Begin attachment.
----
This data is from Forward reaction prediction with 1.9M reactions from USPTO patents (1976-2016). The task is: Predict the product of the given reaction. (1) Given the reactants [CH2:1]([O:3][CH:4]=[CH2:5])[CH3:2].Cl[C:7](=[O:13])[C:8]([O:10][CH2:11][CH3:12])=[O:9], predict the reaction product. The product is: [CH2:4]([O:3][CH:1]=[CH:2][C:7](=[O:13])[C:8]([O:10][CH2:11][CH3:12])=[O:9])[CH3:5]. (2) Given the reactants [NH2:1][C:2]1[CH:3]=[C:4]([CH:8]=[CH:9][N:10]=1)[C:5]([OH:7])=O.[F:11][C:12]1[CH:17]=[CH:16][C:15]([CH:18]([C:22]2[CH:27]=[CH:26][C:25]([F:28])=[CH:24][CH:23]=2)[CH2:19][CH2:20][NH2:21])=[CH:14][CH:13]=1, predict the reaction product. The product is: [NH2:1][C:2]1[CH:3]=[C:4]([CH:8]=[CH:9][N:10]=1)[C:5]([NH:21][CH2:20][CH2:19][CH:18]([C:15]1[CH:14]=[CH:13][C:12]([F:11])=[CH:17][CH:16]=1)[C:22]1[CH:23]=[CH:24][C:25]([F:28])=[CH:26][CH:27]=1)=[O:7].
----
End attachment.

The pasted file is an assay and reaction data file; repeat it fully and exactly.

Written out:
This data is from Forward reaction prediction with 1.9M reactions from USPTO patents (1976-2016). The task is: Predict the product of the given reaction. (1) Given the reactants [CH2:1]([O:3][CH:4]=[CH2:5])[CH3:2].Cl[C:7](=[O:13])[C:8]([O:10][CH2:11][CH3:12])=[O:9], predict the reaction product. The product is: [CH2:4]([O:3][CH:1]=[CH:2][C:7](=[O:13])[C:8]([O:10][CH2:11][CH3:12])=[O:9])[CH3:5]. (2) Given the reactants [NH2:1][C:2]1[CH:3]=[C:4]([CH:8]=[CH:9][N:10]=1)[C:5]([OH:7])=O.[F:11][C:12]1[CH:17]=[CH:16][C:15]([CH:18]([C:22]2[CH:27]=[CH:26][C:25]([F:28])=[CH:24][CH:23]=2)[CH2:19][CH2:20][NH2:21])=[CH:14][CH:13]=1, predict the reaction product. The product is: [NH2:1][C:2]1[CH:3]=[C:4]([CH:8]=[CH:9][N:10]=1)[C:5]([NH:21][CH2:20][CH2:19][CH:18]([C:15]1[CH:14]=[CH:13][C:12]([F:11])=[CH:17][CH:16]=1)[C:22]1[CH:23]=[CH:24][C:25]([F:28])=[CH:26][CH:27]=1)=[O:7].